While Paint Crew was busy trying to quickly produce the backdrop, trees, and boulders, Props and Costumes made many decisions and created backups for their plans while waiting for orders to arrive. Of all the departments, Props and Costumes worked with each other the most. The two departments shared a room, and many of their responsibilities overlapped. One of the many things they did together was creating a spreadsheet. “One of the multiple spreadsheets Props used was a joint spreadsheet with Costumes. We have been using joint spreadsheets since working on our first performance of this school year, The Laramie Project. I feel like this made it easier to see an overall list of things we all needed for this musical,” said Props Director Safia Neha ’23. This spreadsheet laid out what costumes and props each actor needed at the very start of the show to ensure the actors knew what props they needed and what costumes they would wear.

Yvonne Fong (Art Director) places a bouquet of flowers on stage as one of the props. (David Pagan)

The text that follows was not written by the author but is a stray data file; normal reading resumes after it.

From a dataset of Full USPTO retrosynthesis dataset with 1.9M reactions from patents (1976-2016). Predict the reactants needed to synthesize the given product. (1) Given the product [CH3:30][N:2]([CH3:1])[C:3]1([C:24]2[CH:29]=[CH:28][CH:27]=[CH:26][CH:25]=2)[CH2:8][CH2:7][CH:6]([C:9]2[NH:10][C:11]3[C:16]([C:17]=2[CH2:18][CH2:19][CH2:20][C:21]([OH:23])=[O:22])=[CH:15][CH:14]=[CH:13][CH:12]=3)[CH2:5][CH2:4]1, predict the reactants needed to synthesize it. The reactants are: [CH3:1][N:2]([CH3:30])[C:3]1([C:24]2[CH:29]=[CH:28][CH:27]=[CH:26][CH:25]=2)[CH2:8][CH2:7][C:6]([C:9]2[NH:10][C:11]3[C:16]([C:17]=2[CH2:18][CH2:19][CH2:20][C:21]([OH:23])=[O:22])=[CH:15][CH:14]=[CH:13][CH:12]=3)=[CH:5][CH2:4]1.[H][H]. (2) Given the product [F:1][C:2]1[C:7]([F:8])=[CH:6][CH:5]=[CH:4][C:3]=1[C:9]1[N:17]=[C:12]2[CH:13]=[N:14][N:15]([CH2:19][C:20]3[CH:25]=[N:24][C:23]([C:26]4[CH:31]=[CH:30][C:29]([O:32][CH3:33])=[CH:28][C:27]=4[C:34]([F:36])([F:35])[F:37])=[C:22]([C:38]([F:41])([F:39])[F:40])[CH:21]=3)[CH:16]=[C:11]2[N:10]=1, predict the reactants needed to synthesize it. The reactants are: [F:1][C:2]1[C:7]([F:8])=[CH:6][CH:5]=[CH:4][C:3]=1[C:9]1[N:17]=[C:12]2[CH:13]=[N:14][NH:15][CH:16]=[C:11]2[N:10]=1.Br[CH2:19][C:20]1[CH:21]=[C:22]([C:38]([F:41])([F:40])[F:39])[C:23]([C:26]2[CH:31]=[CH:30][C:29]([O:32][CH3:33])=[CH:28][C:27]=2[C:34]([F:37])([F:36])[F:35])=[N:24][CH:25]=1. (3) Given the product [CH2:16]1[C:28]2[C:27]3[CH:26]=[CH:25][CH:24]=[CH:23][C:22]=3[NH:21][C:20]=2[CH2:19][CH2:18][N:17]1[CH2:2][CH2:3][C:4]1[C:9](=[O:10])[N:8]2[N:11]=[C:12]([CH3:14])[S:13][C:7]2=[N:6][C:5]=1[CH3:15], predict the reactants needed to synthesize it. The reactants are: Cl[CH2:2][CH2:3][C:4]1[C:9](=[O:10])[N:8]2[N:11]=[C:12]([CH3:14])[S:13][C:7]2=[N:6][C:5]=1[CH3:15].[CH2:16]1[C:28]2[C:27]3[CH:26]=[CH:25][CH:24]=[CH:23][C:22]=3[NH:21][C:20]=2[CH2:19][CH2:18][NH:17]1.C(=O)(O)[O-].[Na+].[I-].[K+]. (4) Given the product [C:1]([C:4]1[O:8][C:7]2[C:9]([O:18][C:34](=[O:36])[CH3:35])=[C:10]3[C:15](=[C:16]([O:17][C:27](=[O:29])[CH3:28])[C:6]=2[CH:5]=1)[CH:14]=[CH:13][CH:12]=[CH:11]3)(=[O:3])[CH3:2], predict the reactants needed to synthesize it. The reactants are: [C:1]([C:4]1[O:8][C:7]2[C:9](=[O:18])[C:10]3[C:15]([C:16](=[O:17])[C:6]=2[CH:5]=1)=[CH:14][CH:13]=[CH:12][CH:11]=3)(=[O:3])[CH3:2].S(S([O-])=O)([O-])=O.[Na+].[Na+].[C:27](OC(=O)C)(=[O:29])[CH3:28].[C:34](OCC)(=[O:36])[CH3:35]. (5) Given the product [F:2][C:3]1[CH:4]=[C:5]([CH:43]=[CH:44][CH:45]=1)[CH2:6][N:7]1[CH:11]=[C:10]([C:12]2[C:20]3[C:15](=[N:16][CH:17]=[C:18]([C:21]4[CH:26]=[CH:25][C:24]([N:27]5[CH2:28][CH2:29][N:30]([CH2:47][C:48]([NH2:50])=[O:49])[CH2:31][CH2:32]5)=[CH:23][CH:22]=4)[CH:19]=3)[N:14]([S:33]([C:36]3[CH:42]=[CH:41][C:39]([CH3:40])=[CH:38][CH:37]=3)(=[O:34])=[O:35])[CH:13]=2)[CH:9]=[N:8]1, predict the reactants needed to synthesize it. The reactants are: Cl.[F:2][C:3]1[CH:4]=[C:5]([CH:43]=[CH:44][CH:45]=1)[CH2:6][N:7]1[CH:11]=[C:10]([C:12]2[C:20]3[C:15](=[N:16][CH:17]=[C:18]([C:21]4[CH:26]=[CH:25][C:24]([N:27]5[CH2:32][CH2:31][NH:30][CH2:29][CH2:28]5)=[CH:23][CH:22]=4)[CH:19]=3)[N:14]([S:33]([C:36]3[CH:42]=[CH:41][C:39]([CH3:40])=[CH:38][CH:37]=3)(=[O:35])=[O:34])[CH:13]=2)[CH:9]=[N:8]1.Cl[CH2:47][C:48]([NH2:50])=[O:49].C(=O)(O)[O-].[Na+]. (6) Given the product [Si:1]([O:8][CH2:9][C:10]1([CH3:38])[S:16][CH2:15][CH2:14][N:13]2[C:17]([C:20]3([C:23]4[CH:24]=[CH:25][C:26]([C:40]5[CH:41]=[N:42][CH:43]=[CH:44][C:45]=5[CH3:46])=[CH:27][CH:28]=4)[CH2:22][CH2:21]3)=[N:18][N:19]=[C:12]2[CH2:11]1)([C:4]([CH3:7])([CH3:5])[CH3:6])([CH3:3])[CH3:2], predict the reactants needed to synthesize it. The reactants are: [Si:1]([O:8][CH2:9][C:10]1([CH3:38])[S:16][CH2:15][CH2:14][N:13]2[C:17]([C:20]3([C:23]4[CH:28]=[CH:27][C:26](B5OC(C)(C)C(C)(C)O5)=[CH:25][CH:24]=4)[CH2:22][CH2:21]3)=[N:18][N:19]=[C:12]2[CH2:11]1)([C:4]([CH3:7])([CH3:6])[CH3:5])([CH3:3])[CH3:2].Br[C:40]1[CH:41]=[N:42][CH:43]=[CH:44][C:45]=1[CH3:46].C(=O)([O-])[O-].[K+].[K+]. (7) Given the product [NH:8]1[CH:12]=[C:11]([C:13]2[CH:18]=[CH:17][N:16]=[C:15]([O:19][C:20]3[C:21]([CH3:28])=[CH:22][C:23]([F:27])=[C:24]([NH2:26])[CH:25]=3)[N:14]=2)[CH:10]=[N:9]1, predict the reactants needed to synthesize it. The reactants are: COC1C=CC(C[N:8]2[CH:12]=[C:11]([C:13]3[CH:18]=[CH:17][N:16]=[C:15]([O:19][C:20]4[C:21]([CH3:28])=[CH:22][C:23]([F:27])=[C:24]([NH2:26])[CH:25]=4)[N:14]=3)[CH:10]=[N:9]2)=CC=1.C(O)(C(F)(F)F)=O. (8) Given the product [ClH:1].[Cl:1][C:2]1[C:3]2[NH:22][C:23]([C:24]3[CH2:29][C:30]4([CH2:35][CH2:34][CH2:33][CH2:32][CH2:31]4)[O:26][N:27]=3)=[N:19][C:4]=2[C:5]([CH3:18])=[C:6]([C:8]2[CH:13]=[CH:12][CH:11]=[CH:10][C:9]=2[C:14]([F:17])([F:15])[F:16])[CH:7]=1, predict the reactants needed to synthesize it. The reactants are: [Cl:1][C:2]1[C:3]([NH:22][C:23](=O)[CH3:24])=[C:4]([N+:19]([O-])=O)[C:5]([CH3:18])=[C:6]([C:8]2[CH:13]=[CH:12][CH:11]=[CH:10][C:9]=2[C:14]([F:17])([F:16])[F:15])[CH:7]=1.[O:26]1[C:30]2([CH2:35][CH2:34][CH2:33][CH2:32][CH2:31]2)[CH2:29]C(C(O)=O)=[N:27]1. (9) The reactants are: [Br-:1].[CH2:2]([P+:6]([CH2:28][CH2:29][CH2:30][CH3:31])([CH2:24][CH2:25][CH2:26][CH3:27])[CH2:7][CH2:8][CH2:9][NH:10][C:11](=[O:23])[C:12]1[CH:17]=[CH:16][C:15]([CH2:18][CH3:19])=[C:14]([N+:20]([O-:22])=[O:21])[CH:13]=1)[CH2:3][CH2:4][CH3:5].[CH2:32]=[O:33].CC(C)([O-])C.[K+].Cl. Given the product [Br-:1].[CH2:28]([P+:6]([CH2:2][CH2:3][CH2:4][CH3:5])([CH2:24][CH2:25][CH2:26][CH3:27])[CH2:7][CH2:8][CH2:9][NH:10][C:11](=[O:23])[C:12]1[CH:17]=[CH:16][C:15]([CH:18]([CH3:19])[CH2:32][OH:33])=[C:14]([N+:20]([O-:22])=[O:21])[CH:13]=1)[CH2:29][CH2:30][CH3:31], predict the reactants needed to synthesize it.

This may sound like an easy process, but this was just as tasking as painting the backdrop. The Props team had to keep track of when each actor received their necessary props and constantly had to create new props since many of them are completely destroyed after each rehearsal or performance. For Costumes, Costume Director Vanessa Encarnacion ’25, Member Mysha Rahman ’23, and I, Benzir Raida ’23, struggled to get a good idea about what costumes to buy. “A challenge was the vision changing constantly, with a costume being confirmed one day and two days later being scrapped. It definitely caused confusion and uncertainty especially with the musical so soon and no confirmed costume,” said Rahman. Regardless of the many costume changes, it was still difficult, especially when Costumes still didn’t have a good idea on how a set of costumes should look modern, which was the original theme. For Props, changes were made in the stage directions, so for Neha, Kevin Liu ’24, and Saifa Sowa ’23, some props had to be excluded and others that were completely different from what the script asked for needed to be purchased. Along with that, they had to constantly recreate the foil crowns, which were destroyed after each run of the show.